History of the Photobook
Explore the history of the photobook and how it helped disseminate the works of photographers to a mass audience
Mariela Sancari (@marielasancari) is an Argentinian photographer and visual artist based in Mexico who is also involved in the creation of photobooks. Together with the team at the ImageCenter in Mexico City, she created FOLIO, the first public collection of photobooks from worldwide artists and publishers in the city.
In her new Domestika course, Mariela introduces you to the universe of photobooks, approaching concepts related to the book as a system, as an object, and as an experience. So what exactly is a photobook?
Read on as we explore the history of the photobook and the role of photobooks over the years.
A comprehensive collection
British author Gerry Badger and photographer Martin Parr, co-edited the trilogy ‘The Photobook: A History (Volumes I, II, III).' The first volume alone includes 200 of the most artistically and culturally relevant photobooks. They explain:
The photobook is a particular kind of photography book, in which images prevail over text, and the joint work of the photographer, editor, and graphic designer helps build a visual narrative.
The first photobook, 'Photographs of British Algae: Cyanotype Impressions' (1843–1853), was created by Anna Atkins to help scientists identify marine specimens. The photographer used the cyanotype printing process, making impressions of actual samples in contact with the light-sensitive paper.
The most important photobook
In 1938, Walker Evans was the first photographer to be given a one-person photographic exhibition at the new Museum of Modern Art in New York. The exhibition came with an accompanying publication ‘American Photographs’, which today is considered the most important photobook.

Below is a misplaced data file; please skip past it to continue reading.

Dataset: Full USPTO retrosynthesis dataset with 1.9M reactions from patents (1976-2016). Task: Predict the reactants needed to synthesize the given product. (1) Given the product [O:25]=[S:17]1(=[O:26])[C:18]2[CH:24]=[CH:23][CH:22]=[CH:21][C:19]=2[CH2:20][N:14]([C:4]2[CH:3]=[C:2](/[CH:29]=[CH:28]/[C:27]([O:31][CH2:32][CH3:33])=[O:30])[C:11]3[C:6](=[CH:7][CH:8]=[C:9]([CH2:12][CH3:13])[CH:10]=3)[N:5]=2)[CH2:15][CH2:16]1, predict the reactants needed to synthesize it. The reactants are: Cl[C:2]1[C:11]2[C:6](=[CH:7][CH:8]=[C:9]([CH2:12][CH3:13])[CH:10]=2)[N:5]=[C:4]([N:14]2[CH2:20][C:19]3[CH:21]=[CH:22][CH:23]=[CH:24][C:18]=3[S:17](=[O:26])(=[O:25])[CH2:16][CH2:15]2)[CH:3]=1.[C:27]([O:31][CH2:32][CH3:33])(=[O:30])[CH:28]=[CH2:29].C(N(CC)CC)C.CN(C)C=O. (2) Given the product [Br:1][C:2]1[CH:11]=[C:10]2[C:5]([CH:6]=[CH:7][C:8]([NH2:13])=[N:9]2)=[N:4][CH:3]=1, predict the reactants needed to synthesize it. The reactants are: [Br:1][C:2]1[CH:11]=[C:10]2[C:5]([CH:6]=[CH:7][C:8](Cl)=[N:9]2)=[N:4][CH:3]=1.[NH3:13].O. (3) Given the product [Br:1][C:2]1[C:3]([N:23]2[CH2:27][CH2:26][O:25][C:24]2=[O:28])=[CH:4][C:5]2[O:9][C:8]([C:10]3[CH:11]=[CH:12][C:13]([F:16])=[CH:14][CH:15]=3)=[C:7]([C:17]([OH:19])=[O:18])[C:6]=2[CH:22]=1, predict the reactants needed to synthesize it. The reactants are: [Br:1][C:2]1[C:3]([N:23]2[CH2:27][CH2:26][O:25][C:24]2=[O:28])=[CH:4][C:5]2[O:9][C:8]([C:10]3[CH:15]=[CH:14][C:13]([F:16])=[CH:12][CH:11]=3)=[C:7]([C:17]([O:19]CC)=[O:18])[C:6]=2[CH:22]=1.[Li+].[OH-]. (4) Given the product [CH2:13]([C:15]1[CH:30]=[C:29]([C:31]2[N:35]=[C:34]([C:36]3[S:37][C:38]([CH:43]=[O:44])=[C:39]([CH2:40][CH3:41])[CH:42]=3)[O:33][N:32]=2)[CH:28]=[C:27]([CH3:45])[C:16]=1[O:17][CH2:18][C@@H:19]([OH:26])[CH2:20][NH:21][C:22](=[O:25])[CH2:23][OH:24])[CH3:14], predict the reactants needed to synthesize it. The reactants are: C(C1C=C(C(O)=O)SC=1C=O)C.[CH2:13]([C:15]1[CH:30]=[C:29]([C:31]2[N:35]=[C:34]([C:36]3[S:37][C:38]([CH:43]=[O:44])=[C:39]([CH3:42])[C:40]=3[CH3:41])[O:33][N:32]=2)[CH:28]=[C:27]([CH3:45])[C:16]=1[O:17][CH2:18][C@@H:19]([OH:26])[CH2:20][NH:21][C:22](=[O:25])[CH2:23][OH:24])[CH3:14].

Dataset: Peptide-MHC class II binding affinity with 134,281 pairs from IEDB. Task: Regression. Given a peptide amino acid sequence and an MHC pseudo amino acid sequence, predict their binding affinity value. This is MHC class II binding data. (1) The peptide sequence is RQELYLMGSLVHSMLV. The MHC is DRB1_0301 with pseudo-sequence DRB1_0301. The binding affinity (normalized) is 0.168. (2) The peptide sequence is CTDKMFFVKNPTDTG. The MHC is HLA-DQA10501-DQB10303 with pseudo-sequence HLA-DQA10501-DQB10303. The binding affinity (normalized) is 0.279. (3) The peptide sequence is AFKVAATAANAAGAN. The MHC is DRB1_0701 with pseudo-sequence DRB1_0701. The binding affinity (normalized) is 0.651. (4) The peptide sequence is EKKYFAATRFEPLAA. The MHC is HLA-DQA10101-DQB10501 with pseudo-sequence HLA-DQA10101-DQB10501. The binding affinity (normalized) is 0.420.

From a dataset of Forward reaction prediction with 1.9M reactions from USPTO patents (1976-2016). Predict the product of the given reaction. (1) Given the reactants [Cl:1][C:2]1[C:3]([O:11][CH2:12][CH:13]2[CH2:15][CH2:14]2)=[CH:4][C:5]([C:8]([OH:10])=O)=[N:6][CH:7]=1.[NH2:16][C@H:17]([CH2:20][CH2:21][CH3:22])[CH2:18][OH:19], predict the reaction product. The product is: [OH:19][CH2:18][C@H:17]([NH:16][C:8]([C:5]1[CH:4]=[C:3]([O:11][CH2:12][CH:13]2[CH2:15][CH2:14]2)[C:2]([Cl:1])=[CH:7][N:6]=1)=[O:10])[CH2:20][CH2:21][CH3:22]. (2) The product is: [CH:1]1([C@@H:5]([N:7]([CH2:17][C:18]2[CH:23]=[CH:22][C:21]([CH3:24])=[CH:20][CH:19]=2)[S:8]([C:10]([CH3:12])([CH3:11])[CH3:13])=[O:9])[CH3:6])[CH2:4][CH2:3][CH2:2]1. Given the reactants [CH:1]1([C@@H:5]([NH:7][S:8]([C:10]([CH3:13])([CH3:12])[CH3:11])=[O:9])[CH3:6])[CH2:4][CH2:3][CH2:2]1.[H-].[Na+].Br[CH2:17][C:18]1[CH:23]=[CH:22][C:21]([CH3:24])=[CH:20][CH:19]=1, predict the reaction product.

Watch the below video and immerse yourself in 1930’s America:
During the 20th century, Japan underwent a rapid transformation, more than any other country. Shashinshū―the Japanese word for photo books―captures the most important historical moments of Japan, together with the country's cultural development.
In the 1960s and ’70s in Japan, the photobook became particularly popular as an art form, combining excellent design, printing, and materials. Japanese photography cannot be discussed without including this type of work, and famous works are a source of inspiration for artists internationally. The publication 'Japanese Photobooks of the 1960s and '70s' by Ivan Vartanian and Ryuichi Kaneko provides a selection of photobooks from that era, including some relatively unknown ones.
In 1986 Masahisa Fukase published the book 'Karasu (Ravens or The Solitude of Ravens),' in which he experimented with color film, multiple exposure printing, and narrative text. Karasu is regarded as an insight into the post-war Japanese psyche and in 2010 the British Journal of Photography awarded it Best Photobook of the previous 25 years.
Hungarian artist Brassaï captured the essence of 1933 Paris in the outstanding 'Paris de Nuit' photobook. With text from Paul Morand, it was described as ‘the eye of Paris’ in an essay by Henry Miller. Brassaï portrayed Paris’s high society as well as the seedier side, in a layout style that is quite ahead of its time. Brassaï photographed many of his artist friends, including Salvador Dalí, Pablo Picasso, Henri Matisse, Alberto Giacometti, and writers such as Jean Genet and Henri Michaux.
Watch the below video for a closer look of Paris by night during the Modernist era:
To discover Mariela Sancari's influences, read complex narratives with images, and understand the development of the concept book, sign up to her course Photo Books: Concept and Use of Materials, and create your own project.
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